Watching brief: how Paolo Di Canio measured up in first match in charge of Sunderland at Chelsea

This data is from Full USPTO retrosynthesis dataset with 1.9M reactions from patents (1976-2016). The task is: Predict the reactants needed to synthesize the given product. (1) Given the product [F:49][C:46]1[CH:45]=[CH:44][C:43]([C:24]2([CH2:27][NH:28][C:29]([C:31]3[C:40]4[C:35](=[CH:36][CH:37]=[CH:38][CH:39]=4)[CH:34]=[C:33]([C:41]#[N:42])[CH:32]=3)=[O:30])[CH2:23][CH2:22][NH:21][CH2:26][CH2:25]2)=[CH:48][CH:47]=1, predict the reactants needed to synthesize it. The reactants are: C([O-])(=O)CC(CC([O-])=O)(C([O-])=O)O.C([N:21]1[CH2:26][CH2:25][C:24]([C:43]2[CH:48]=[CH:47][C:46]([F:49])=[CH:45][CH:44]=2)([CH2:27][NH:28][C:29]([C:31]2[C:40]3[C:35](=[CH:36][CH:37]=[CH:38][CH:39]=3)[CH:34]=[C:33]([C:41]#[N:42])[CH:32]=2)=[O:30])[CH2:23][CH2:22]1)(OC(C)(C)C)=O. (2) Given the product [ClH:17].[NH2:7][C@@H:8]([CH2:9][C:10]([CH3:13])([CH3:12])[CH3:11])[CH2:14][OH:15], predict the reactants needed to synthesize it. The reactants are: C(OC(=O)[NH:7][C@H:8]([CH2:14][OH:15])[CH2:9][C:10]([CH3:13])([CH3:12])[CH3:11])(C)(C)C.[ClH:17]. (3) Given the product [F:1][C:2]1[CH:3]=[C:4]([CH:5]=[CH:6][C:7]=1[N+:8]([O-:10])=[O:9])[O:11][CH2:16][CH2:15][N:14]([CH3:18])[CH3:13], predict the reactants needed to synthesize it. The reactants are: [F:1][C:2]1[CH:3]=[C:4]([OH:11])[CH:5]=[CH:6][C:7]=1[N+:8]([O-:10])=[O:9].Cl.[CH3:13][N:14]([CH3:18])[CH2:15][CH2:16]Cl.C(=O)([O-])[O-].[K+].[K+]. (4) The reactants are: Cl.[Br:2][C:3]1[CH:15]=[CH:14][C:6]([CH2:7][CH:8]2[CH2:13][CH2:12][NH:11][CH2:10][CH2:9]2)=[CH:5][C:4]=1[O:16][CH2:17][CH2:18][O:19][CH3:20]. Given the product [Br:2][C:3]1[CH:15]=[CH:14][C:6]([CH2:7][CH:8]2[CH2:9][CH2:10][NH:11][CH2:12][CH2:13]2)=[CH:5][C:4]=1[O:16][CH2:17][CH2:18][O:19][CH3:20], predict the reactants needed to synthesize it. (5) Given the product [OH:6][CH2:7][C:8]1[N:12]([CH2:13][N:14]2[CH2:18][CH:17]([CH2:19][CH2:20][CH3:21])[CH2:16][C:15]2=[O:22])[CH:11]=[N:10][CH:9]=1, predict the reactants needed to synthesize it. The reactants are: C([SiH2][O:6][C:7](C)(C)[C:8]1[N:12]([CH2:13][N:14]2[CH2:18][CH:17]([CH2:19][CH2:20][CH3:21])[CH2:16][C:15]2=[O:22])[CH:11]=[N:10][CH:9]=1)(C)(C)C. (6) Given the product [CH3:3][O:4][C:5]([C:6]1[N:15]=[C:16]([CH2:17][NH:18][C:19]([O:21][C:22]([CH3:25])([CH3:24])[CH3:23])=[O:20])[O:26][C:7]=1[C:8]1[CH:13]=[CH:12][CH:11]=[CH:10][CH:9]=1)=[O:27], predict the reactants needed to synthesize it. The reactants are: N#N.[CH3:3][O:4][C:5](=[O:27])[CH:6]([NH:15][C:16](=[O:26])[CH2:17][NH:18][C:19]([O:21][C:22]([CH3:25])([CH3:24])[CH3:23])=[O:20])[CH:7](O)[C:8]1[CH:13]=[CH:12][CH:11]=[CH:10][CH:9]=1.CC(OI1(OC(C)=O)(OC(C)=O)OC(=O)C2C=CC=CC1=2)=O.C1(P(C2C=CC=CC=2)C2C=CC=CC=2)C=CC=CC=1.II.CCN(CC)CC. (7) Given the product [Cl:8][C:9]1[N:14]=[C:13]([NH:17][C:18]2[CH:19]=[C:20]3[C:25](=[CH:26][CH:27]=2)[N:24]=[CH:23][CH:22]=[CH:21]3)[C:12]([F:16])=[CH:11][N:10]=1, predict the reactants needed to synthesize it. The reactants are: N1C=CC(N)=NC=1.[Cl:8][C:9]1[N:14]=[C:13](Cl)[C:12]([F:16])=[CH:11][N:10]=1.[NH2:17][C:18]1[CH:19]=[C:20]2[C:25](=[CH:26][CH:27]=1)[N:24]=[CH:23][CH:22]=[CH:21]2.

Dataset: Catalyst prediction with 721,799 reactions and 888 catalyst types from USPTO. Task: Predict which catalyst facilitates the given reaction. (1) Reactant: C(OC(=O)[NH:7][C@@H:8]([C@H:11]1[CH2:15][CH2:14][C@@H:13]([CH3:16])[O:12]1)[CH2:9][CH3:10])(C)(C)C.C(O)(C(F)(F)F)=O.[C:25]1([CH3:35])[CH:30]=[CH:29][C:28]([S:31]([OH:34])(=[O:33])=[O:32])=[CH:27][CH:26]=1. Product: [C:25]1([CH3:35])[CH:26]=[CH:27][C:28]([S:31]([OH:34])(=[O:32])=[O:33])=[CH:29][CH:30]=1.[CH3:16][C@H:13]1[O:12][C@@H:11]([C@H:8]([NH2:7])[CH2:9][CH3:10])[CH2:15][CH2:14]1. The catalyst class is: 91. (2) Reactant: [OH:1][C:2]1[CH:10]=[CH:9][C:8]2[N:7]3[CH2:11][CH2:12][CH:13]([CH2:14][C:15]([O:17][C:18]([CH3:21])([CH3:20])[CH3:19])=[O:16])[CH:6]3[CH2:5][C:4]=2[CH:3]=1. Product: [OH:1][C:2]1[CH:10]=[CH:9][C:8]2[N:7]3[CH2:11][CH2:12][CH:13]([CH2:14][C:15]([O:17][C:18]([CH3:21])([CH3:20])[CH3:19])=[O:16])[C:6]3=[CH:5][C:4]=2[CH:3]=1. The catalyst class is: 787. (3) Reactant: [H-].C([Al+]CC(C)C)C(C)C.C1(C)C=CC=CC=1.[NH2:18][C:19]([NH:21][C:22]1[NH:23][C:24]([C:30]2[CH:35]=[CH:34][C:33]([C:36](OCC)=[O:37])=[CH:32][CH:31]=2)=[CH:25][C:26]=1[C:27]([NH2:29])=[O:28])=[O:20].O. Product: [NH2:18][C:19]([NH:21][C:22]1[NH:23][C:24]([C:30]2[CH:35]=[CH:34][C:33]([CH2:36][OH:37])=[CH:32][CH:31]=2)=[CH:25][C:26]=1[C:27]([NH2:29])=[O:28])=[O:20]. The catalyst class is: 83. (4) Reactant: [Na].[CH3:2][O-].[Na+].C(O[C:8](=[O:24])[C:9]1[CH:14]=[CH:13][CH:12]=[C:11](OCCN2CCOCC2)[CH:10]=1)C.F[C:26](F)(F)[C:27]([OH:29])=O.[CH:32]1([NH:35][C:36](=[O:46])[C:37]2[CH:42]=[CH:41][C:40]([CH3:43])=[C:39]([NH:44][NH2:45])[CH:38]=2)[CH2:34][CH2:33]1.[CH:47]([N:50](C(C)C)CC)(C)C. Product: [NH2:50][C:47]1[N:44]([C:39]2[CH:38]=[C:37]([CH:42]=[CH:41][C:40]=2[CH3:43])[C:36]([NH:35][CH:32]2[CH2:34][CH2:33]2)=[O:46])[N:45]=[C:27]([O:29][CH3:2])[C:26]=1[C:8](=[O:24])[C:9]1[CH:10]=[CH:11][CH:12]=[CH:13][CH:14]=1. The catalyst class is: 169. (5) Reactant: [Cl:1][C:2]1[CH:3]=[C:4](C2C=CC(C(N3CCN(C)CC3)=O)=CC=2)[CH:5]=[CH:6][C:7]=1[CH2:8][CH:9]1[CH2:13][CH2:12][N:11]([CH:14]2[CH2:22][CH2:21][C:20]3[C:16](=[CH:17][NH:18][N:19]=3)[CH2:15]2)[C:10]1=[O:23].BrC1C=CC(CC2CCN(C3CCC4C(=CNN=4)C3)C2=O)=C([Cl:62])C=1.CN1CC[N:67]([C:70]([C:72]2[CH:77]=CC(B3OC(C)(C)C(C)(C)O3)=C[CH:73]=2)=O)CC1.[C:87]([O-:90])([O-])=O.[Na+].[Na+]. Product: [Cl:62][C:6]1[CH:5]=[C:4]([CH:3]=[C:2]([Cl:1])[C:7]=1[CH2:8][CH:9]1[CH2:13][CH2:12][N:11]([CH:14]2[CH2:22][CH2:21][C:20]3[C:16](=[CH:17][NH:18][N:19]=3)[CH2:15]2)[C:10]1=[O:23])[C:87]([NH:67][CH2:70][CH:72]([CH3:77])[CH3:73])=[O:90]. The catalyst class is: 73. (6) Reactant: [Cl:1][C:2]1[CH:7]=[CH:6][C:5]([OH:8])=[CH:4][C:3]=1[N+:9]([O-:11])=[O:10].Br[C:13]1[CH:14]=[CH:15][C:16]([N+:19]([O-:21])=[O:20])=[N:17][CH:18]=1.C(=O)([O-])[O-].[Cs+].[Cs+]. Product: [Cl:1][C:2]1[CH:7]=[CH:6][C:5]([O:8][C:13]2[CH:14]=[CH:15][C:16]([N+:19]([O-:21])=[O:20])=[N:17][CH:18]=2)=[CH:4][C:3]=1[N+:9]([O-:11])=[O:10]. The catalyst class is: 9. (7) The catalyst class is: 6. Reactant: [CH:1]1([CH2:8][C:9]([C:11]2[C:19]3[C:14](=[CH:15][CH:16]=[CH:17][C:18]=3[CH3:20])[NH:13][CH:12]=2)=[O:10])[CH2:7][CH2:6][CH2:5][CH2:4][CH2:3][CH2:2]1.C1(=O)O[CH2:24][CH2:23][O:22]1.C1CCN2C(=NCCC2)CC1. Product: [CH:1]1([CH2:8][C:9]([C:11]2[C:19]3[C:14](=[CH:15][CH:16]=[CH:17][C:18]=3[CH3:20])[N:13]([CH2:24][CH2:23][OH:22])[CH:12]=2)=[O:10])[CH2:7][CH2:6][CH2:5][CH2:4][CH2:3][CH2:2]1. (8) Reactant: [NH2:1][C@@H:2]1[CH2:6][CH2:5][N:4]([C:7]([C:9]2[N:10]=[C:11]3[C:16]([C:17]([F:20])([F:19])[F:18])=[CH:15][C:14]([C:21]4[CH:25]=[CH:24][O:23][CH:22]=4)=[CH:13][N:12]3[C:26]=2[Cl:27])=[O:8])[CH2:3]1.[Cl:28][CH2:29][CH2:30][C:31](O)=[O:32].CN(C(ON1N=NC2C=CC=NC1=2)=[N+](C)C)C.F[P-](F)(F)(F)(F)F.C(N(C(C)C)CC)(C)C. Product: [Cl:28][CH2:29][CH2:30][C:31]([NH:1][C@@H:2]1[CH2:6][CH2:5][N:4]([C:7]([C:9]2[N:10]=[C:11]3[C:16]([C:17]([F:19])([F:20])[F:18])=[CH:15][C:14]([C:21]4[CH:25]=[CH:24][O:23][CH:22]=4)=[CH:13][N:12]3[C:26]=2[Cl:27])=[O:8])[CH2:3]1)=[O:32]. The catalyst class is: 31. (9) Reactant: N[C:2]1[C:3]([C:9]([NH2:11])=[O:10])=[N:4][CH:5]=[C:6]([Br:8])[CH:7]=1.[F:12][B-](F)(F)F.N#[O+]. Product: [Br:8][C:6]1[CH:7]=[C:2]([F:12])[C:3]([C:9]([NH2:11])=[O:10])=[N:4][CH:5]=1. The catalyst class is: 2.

DEMEANOURDi Canio’s attire – the jumper he wore under his suit had to be seen to be believed – promised touchline fireworks. But, by his standards, he was virtually immovable. He did not even celebrate the opening goal and barely reacted to those of Chelsea. He did spend the entire match on his feet and there were flickers of passion but they were increasingly forced.RECEPTIONEmbracing John Terry was perhaps not the wisest PR move after Di Canio walked out of the tunnel and he probably wants to watch the arm gestures. But Sunderland supporters were certainly on his side, singing his name as he turned to applaud them. Chelsea fans refused to give him a hard time and it was all really rather quiet until the opening goal prompted another chorus of “Paolo Di Canio” from the away end and they also sung his name at full-time.SELECTION AND TACTICSDi Canio made a bold selection decision by handing Connor Wickham only his second Premier League start of the season. The 20 year-old added a physical dimension to Sunderland’s play, which was duplicated throughout the side and worked well in the first half. But the new manager arguably did not adjust quickly enough to the injection of pace Fernando Torres’s game-changing introduction in the second.MAN MANAGEMENTThe Italian took every opportunity to cajole his players, beckoning them to him and either geeing them up or barking out orders. Having already been said to have impressed them during training last week, they responded well to his input and certainly did not lack for commitment. Danny Rose possibly bore the brunt of any frustration, most perversely after Sunderland took the lead.SUBSTITUTIONSMany managers would have turned to Plan B after Chelsea’s quickfire two goals turned the game on its head. But Di Canio waited until the 71st minute to make his first change, sending on James McClean for Sebastian Larsson, with Jack Colback replacing Craig Gardner late on. McClean certainly added some impetus to Sunderland’s play but the changes were not decisive.
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